You have mentioned to me a loan. I choose to speak of this in a letter of business particularly by itself, which I will endeavor to do by a young gentleman going on Sunday, to which opportunity I also refer what I have further to say on this subject. Pray forward the trifles I am sending to my little deserted family as soon as received.

Tobacco is rising very fast, being now seven stivers in Holland. The scheme of the Farmers-General here is very artful; they grow anxious. They held high terms on my first application. I turned off, and they are now applying to me, as are also some people further northward.

God bless and prosper America is the prayer of every one here, to which I say Amen and Amen.

I am, &c.

SILAS DEANE.

* * * * *

TO THE COMMITTEE OF SECRET CORRESPONDENCE.

Paris, 1st October, 1776.

Gentlemen,

Mr Morris's letters of the 4th and 5th of June last,[5] on politics and business, I received with the duplicates of my commission, and instructions on the 25th ult. I stand corrected and confine myself to politics.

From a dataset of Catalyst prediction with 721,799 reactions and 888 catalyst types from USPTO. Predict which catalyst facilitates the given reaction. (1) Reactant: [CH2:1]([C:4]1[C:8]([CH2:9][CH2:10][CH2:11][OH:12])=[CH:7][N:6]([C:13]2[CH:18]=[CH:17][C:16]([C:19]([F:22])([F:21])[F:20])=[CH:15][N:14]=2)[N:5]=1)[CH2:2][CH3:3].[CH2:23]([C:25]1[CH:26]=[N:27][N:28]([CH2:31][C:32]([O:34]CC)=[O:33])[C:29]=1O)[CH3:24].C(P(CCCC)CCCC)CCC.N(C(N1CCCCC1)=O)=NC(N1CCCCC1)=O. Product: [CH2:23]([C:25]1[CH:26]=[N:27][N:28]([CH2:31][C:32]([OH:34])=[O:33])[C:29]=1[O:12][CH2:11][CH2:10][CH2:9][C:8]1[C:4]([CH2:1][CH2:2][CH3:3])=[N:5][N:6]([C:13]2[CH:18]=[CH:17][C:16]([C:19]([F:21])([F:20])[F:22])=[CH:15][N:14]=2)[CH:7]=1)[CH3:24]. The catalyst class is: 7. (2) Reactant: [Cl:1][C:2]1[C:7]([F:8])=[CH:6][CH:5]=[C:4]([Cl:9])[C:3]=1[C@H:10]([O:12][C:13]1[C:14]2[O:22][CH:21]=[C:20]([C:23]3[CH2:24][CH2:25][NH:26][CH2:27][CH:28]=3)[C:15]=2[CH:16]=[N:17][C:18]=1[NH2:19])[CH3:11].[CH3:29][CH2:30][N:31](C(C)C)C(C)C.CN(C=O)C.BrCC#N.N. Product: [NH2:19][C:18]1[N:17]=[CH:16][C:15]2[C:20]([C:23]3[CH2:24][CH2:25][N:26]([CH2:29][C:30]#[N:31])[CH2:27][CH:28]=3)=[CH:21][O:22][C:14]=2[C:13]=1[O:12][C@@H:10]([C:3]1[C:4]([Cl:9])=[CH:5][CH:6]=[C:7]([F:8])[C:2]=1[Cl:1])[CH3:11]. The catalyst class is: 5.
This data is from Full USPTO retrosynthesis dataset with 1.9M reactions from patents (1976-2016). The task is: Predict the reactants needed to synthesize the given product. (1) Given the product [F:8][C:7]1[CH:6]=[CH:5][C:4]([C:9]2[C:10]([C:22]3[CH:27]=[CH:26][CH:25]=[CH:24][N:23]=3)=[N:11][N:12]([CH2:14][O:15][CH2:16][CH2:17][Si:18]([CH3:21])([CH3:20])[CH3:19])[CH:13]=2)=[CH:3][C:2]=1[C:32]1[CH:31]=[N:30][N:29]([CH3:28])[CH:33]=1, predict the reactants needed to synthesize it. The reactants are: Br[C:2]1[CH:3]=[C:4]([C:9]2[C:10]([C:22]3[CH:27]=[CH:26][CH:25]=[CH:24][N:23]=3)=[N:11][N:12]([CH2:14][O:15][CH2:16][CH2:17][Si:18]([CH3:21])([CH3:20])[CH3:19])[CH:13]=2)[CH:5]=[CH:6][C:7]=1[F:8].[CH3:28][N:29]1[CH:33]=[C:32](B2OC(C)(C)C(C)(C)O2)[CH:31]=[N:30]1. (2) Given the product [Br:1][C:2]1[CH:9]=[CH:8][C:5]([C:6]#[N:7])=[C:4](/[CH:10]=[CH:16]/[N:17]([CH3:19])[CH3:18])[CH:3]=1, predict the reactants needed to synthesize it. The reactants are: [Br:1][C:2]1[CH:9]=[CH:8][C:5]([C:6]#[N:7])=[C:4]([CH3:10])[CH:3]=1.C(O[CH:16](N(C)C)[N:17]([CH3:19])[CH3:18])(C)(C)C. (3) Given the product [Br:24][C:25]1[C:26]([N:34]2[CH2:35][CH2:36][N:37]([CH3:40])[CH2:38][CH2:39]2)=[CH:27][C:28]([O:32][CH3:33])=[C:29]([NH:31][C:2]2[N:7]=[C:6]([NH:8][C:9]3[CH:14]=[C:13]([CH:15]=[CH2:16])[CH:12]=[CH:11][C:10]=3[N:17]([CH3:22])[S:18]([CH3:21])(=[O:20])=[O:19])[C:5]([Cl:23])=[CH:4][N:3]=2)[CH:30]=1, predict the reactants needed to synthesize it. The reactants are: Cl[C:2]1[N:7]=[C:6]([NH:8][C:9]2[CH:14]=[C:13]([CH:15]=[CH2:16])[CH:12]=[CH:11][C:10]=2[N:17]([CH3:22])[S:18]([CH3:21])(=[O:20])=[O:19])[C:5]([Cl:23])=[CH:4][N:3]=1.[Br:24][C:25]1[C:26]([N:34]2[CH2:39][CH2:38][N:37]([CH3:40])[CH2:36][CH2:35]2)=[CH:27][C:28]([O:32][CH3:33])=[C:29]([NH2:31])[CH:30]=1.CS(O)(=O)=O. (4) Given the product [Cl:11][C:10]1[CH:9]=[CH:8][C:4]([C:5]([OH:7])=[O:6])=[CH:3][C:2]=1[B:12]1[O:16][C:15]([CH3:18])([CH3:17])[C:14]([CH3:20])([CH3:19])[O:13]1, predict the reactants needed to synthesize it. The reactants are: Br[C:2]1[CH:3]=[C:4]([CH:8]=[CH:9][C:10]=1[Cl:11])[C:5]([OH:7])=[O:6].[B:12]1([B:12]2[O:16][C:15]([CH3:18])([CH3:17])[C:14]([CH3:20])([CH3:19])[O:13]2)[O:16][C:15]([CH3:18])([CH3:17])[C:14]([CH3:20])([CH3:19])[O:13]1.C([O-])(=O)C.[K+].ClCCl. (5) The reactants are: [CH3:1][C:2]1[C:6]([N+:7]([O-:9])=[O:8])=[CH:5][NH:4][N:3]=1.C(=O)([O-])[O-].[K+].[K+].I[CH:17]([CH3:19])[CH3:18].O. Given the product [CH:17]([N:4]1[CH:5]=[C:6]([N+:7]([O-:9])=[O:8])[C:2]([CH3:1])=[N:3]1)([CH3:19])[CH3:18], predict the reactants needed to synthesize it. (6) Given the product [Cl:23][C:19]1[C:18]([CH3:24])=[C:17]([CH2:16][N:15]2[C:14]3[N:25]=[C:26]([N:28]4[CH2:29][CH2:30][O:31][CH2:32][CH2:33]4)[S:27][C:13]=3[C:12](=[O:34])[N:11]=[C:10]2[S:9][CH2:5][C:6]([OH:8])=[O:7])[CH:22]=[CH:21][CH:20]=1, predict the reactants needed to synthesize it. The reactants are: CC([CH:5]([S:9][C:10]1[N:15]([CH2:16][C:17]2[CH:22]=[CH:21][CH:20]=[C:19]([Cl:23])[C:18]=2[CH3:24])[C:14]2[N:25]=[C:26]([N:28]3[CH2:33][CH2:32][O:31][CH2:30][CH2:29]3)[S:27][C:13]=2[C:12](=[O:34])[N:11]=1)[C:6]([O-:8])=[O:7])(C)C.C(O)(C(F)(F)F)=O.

Your letter found me in a most critical situation; the Ministry had become extremely uneasy at your absolute silence; and the bold assertions of the British Ambassador, that you were accommodating matters, aided by the black and villainous artifices of one or two of our own countrymen here, had brought them to apprehend, not only a settlement between the two countries, but the most serious consequences to their West India Islands, should we unite again with Great Britain. For me, alas! I had nothing left but to make the most positive assertions, that no accommodation would or could take place, and to pledge myself in the strongest possible manner, that thus would turn out the event, yet so strong were their apprehensions, that an order was issued to suspend furnishing me with stores. Think what I must feel upon such an occasion. Our friend, M. Beaumarchais, exerted himself, and in a day or two obtained the orders to be countermanded, and every thing is again running on favorably. For heaven's sake, if you mean to have any connexion with this kingdom, be more assiduous in getting your letters here. I know not where the blame lies, but it must lie heavy somewhere, when vessels are suffered to sail from Philadelphia and other ports quite down to the middle of August, without a single line. This circumstance was urged against my assertions, and was near proving a mortal stab to my whole proceedings. One Mr Hopkins, of Maryland, in this service, and who is in the rank of Brigadier General, appeared desirous of going to America, but on my not paying him the regard he vainly thought himself entitled to, he formed the dark design of defeating at one stroke my whole prospects as to supplies. At this critical period he pretended to be in my secrets, and roundly asserted that I had solely in view a reconciliation with Great Britain, immediately after which the stores now furnishing would be used against France. This coming from a professed enemy of Great Britain, from a native of America, from one who professed himself a zealous friend to the Colonies, you must suppose had weight. However thunderstruck I was, as well as my friend, M. Beaumarchais, at this unexpected and last effort of treachery, we exerted ourselves, and truth prevailed. The mischief has recoiled on himself, and having fallen into disgrace here, he will strive to get to America, where he threatens, I hear, to do much mischief to me. However, he will not probably be permitted to depart, unless he slips off very privately. Should that be the case, or should he write letters, you have now a clue to unravel him and his proceedings.